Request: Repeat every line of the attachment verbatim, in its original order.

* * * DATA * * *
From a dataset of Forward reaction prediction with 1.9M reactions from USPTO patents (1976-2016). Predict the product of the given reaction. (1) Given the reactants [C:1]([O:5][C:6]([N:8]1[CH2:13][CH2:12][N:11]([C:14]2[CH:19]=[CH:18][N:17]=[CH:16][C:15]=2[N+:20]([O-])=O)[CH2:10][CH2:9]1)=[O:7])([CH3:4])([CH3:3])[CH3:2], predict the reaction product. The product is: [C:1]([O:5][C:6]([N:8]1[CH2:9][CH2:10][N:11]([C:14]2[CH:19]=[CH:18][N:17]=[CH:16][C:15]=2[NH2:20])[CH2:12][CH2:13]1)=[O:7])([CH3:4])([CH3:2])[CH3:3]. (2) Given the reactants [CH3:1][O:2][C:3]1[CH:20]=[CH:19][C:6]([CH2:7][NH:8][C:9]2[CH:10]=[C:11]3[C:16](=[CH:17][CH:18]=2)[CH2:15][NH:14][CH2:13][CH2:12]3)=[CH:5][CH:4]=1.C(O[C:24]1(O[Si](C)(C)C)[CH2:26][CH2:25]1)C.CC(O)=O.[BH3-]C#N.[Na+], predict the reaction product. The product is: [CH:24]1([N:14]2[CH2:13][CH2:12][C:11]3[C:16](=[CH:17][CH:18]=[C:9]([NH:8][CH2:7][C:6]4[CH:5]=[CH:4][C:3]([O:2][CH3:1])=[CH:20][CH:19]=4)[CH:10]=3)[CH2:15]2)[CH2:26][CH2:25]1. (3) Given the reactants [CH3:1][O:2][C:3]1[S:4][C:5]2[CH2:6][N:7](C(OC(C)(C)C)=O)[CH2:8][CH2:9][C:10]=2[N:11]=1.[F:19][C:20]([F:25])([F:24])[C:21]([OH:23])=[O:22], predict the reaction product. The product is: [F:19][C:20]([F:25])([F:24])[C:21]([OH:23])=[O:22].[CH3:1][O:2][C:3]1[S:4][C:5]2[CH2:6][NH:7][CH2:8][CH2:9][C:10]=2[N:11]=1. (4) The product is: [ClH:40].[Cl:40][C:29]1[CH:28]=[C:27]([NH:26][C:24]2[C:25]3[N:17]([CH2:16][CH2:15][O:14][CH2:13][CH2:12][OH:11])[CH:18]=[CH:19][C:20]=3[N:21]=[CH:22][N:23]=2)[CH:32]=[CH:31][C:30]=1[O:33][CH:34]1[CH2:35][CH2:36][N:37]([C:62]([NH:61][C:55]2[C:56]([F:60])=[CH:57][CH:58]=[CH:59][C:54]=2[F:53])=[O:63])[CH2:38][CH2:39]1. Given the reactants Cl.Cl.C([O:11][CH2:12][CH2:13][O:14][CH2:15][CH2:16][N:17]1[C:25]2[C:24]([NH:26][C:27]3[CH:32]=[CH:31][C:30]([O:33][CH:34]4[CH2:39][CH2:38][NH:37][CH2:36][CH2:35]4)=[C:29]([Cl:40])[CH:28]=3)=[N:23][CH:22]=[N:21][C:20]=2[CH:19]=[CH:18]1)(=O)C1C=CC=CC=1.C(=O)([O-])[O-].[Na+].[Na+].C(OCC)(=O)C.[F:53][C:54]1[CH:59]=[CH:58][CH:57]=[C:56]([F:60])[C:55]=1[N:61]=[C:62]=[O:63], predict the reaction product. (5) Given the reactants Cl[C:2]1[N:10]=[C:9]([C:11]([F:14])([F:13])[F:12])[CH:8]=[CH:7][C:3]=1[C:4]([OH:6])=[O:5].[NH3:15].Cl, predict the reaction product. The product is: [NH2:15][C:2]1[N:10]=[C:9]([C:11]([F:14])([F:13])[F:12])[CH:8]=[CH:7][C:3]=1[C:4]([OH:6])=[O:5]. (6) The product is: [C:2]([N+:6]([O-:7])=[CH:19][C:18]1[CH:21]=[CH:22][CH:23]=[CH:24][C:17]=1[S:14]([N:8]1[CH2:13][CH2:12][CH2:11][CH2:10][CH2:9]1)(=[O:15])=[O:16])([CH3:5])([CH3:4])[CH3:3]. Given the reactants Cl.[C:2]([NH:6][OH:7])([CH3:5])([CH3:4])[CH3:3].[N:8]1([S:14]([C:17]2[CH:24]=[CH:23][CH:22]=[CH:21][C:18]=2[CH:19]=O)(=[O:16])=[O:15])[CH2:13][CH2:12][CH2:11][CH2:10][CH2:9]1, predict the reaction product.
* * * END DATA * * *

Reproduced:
From a dataset of Forward reaction prediction with 1.9M reactions from USPTO patents (1976-2016). Predict the product of the given reaction. (1) Given the reactants [C:1]([O:5][C:6]([N:8]1[CH2:13][CH2:12][N:11]([C:14]2[CH:19]=[CH:18][N:17]=[CH:16][C:15]=2[N+:20]([O-])=O)[CH2:10][CH2:9]1)=[O:7])([CH3:4])([CH3:3])[CH3:2], predict the reaction product. The product is: [C:1]([O:5][C:6]([N:8]1[CH2:9][CH2:10][N:11]([C:14]2[CH:19]=[CH:18][N:17]=[CH:16][C:15]=2[NH2:20])[CH2:12][CH2:13]1)=[O:7])([CH3:4])([CH3:2])[CH3:3]. (2) Given the reactants [CH3:1][O:2][C:3]1[CH:20]=[CH:19][C:6]([CH2:7][NH:8][C:9]2[CH:10]=[C:11]3[C:16](=[CH:17][CH:18]=2)[CH2:15][NH:14][CH2:13][CH2:12]3)=[CH:5][CH:4]=1.C(O[C:24]1(O[Si](C)(C)C)[CH2:26][CH2:25]1)C.CC(O)=O.[BH3-]C#N.[Na+], predict the reaction product. The product is: [CH:24]1([N:14]2[CH2:13][CH2:12][C:11]3[C:16](=[CH:17][CH:18]=[C:9]([NH:8][CH2:7][C:6]4[CH:5]=[CH:4][C:3]([O:2][CH3:1])=[CH:20][CH:19]=4)[CH:10]=3)[CH2:15]2)[CH2:26][CH2:25]1. (3) Given the reactants [CH3:1][O:2][C:3]1[S:4][C:5]2[CH2:6][N:7](C(OC(C)(C)C)=O)[CH2:8][CH2:9][C:10]=2[N:11]=1.[F:19][C:20]([F:25])([F:24])[C:21]([OH:23])=[O:22], predict the reaction product. The product is: [F:19][C:20]([F:25])([F:24])[C:21]([OH:23])=[O:22].[CH3:1][O:2][C:3]1[S:4][C:5]2[CH2:6][NH:7][CH2:8][CH2:9][C:10]=2[N:11]=1. (4) The product is: [ClH:40].[Cl:40][C:29]1[CH:28]=[C:27]([NH:26][C:24]2[C:25]3[N:17]([CH2:16][CH2:15][O:14][CH2:13][CH2:12][OH:11])[CH:18]=[CH:19][C:20]=3[N:21]=[CH:22][N:23]=2)[CH:32]=[CH:31][C:30]=1[O:33][CH:34]1[CH2:35][CH2:36][N:37]([C:62]([NH:61][C:55]2[C:56]([F:60])=[CH:57][CH:58]=[CH:59][C:54]=2[F:53])=[O:63])[CH2:38][CH2:39]1. Given the reactants Cl.Cl.C([O:11][CH2:12][CH2:13][O:14][CH2:15][CH2:16][N:17]1[C:25]2[C:24]([NH:26][C:27]3[CH:32]=[CH:31][C:30]([O:33][CH:34]4[CH2:39][CH2:38][NH:37][CH2:36][CH2:35]4)=[C:29]([Cl:40])[CH:28]=3)=[N:23][CH:22]=[N:21][C:20]=2[CH:19]=[CH:18]1)(=O)C1C=CC=CC=1.C(=O)([O-])[O-].[Na+].[Na+].C(OCC)(=O)C.[F:53][C:54]1[CH:59]=[CH:58][CH:57]=[C:56]([F:60])[C:55]=1[N:61]=[C:62]=[O:63], predict the reaction product. (5) Given the reactants Cl[C:2]1[N:10]=[C:9]([C:11]([F:14])([F:13])[F:12])[CH:8]=[CH:7][C:3]=1[C:4]([OH:6])=[O:5].[NH3:15].Cl, predict the reaction product. The product is: [NH2:15][C:2]1[N:10]=[C:9]([C:11]([F:14])([F:13])[F:12])[CH:8]=[CH:7][C:3]=1[C:4]([OH:6])=[O:5]. (6) The product is: [C:2]([N+:6]([O-:7])=[CH:19][C:18]1[CH:21]=[CH:22][CH:23]=[CH:24][C:17]=1[S:14]([N:8]1[CH2:13][CH2:12][CH2:11][CH2:10][CH2:9]1)(=[O:15])=[O:16])([CH3:5])([CH3:4])[CH3:3]. Given the reactants Cl.[C:2]([NH:6][OH:7])([CH3:5])([CH3:4])[CH3:3].[N:8]1([S:14]([C:17]2[CH:24]=[CH:23][CH:22]=[CH:21][C:18]=2[CH:19]=O)(=[O:16])=[O:15])[CH2:13][CH2:12][CH2:11][CH2:10][CH2:9]1, predict the reaction product.